So, what makes this mat so special? Most fire pit mats are relatively thin and often are made of a single layer of fiberglass fabric with some sort of coating (usually aluminum to reflect heat). While this may work for a few uses for a few fire pits types, these mats do not offer great protection when the fire starts to roar, for longer or repeated uses, or when a lump of coal or log falls on the mat for any length of time.
FireProof Pros improved every potential weakness of its product. Their top fabric is a custom-reinforced reflective aluminum that is much harder to peel off under high heat. This also makes the mat easy to clean and waterproof to protect from grease, stains, and sparks. The top and bottom fabric layers are a different combination of silica, fiberglass, and other materials that increase the temperature it can withstand.
They also added a separate middle layer that is custom engineered with more fiberglass and carbonized fiber cotton, so that heat from embers doesn’t easily penetrate through. They added an additional flame-resistant bottom layer that is coated in a non-slip material to keep the mat from sliding. All of these layers are strongly bound together with a fire-resistant Kevlar stitching that is both beautiful and robust. If that is not enough, their stitching is finished in a flame-resistant coating to further ensure that every inch of this mat will endure the intense heat.
The FireProof Pros mat comes in very elegant packaging making it a great gift. Each mat also includes a weatherproof storage case which is a great addition for when you are not using the mat or when you are taking your portable grill on your next camping trip.
Putting a small paver or brick under each leg of your fire pit can help elevate it up off the grass. Combining pavers on top of a fire pit mat offers an extra layer of protection and height to help stop your grass from dying.
Fire Pit Ring
If you have a smokeless fire pit, such as a Solo Stove, you need a fire pit ring before using it on grass. A fire pit ring sits underneath your smokeless fire pit to help elevate it up off the grass. Depending on the type of grass and the heat of your fire pit, it may help to alleviate a burnt patch or dead grass.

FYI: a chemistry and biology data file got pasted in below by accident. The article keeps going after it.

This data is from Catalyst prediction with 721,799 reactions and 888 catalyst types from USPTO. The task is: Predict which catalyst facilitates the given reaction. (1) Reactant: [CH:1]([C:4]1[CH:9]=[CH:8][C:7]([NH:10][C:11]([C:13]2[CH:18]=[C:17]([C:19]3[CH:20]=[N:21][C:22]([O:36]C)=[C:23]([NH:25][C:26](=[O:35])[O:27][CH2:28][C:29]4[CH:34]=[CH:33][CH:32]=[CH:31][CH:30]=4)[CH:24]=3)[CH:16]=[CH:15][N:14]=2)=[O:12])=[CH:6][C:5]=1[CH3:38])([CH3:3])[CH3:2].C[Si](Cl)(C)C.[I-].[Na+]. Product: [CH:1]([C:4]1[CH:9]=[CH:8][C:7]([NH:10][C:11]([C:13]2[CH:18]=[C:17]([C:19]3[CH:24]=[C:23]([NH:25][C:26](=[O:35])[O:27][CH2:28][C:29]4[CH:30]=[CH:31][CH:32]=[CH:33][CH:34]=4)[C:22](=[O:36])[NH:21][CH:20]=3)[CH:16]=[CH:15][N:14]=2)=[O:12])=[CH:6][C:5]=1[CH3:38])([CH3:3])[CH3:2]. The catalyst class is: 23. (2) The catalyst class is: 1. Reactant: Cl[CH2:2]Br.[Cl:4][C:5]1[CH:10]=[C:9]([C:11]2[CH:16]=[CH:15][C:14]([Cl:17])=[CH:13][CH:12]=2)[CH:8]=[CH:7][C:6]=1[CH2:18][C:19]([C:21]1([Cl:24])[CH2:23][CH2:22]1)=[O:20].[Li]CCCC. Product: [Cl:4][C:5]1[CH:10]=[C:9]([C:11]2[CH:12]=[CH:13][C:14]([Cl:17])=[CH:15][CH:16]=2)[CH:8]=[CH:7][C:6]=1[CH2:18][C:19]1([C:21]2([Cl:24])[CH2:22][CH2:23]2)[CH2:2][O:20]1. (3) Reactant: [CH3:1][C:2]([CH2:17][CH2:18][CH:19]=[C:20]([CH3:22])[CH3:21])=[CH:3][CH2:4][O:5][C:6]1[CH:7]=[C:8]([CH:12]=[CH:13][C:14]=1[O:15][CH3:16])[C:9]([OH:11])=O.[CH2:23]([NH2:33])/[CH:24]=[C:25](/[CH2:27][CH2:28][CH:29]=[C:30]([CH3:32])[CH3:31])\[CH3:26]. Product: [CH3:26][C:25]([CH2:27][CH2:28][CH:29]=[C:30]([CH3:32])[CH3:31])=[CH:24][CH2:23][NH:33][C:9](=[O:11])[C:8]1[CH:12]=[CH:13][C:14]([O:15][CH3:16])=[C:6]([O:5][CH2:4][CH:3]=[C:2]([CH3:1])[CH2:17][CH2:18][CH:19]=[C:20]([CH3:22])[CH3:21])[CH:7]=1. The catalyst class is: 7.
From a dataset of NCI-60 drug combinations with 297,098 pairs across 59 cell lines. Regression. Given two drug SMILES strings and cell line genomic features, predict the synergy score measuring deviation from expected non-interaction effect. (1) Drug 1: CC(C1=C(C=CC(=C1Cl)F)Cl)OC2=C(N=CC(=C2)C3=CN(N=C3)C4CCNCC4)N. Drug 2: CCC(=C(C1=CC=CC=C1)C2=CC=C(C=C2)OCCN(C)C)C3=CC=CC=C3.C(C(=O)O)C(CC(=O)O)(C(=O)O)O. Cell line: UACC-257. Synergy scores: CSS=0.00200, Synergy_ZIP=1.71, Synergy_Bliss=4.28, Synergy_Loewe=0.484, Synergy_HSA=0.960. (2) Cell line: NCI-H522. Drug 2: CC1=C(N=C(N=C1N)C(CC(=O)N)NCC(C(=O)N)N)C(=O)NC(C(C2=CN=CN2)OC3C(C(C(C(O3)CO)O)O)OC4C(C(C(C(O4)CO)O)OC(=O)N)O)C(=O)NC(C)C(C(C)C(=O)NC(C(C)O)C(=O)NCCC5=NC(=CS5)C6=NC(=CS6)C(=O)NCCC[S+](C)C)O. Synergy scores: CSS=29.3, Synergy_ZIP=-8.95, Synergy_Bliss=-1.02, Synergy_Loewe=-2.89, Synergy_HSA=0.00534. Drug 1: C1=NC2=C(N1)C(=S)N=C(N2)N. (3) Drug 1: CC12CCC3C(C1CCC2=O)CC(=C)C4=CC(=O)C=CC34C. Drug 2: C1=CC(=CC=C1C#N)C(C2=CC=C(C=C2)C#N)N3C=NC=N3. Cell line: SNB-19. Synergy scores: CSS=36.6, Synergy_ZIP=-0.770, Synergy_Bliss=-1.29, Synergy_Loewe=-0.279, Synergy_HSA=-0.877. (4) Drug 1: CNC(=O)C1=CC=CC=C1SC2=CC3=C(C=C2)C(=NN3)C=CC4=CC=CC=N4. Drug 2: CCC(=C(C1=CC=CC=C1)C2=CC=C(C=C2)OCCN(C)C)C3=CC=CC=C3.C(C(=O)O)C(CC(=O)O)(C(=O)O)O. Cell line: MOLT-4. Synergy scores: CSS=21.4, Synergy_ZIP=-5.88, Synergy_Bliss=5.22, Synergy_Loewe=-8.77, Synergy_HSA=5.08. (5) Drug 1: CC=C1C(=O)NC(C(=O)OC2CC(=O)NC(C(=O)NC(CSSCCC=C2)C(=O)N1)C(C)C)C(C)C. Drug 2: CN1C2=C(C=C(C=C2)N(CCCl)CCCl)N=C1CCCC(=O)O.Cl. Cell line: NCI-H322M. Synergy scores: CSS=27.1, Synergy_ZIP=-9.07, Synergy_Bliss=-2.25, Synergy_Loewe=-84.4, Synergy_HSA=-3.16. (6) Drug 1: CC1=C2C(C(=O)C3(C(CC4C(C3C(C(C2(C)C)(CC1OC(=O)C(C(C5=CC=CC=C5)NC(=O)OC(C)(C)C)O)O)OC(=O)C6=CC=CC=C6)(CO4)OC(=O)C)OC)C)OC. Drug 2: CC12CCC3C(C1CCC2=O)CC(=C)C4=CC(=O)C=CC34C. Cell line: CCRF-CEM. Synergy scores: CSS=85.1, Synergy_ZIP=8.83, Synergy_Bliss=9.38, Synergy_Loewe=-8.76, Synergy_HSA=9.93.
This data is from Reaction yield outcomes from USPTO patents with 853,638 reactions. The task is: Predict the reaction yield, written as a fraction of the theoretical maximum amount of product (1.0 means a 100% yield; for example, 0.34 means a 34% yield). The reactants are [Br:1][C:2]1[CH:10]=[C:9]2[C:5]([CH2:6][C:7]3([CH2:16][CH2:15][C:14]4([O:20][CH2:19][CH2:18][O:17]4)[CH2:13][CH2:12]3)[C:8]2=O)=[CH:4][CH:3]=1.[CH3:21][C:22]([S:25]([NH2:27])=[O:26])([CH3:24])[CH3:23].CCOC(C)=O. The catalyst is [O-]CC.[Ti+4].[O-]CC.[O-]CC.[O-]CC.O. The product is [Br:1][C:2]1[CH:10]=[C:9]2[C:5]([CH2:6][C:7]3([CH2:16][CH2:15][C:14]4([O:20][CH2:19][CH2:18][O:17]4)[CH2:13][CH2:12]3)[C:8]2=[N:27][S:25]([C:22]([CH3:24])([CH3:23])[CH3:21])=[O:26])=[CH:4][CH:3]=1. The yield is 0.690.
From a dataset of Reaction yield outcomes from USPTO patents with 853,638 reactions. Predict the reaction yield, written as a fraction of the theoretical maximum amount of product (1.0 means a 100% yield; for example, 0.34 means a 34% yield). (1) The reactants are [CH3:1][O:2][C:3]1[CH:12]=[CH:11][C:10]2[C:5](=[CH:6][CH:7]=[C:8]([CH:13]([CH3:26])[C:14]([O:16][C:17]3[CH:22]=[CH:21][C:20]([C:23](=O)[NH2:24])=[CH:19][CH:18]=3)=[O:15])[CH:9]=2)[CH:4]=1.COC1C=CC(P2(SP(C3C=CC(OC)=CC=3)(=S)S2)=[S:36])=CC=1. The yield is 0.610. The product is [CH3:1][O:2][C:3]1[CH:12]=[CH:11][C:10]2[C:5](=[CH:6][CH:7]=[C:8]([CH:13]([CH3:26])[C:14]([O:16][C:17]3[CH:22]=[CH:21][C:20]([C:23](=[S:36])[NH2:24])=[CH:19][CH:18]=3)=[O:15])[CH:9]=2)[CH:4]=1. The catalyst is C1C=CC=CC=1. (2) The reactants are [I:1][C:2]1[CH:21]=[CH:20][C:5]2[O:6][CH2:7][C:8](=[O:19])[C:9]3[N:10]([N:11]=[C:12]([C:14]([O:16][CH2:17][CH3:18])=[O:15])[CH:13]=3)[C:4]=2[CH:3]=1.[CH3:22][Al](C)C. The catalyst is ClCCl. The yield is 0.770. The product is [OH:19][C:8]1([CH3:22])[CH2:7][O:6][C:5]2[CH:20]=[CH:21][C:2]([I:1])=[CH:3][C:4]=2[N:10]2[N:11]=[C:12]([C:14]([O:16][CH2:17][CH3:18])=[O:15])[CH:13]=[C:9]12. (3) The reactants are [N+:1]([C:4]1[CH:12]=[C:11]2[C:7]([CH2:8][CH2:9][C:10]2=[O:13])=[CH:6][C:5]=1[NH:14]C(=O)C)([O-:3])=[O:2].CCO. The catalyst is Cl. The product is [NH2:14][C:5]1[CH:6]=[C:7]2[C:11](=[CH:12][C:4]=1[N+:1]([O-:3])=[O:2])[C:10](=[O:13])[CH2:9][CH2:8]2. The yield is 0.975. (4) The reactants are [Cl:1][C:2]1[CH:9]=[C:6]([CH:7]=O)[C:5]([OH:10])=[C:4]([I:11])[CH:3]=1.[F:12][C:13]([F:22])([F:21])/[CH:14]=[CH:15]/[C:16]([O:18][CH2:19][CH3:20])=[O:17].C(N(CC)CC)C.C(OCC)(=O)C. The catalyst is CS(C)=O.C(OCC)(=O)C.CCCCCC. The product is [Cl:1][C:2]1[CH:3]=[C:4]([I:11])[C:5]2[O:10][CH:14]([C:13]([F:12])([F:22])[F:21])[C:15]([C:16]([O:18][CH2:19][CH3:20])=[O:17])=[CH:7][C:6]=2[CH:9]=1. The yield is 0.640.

Avoid using a smokeless fire pit directly on grass, as it will cause burning. If you have a Solo Stove, read my tips on using a Solo Stove on grass here.
Getting the right surface is only the first step in keeping your lawn protected. Even with a heat protection surface, below are a few tips to remember to keep your lawn completely protected from potential damage.
Eliminate the Risks
Always ensure the surface on which the fire pit will sit is well-balanced and sturdy – you don’t want it to topple and start a fire or hurt someone.
Start by choosing a light outdoor fire pit, which won’t exert too much weight on the surface below and cause flattening or discoloring. Next, ensure that you choose a spot of ground that is completely level so that the surface under the pit remains steady.
Clear away any twigs, cuttings, and other debris to make the surface completely flat and remove potential combustibles near the fire pit.
Check out this excellent fireproof mat, made for decks and patios.
Huigu Fireproof Fire Pit Mat
Have a fire extinguisher or water hose close anytime you light a fire around your home. Should debris fly out onto the lawn, you can quell the fire immediately.
Use a hose to wet the grass under your fire pit completely, as well as the area surrounding the pit. Wet grass is harder to burn than dry grass.
Never use any fuel in your fire pit, such as lighter fluid or gasoline, and you could create a fire too big for the pit. Instead, light your fires using a simple matchbox and dry twigs, papers, wood shavings, or dry leaves.
If your grass does burn or die, take a look at my tips on fixing burnt grass.
Now you know how to place a fire pit on your lawn without risking damage to the lush greenery below the pit. If you go for store-bought products, be sure to check reviews thoroughly and pick the brands with the highest customer satisfaction.
And finally, never leave a burning or smoldering fire unattended. Take care to put out the fire completely before going back indoors.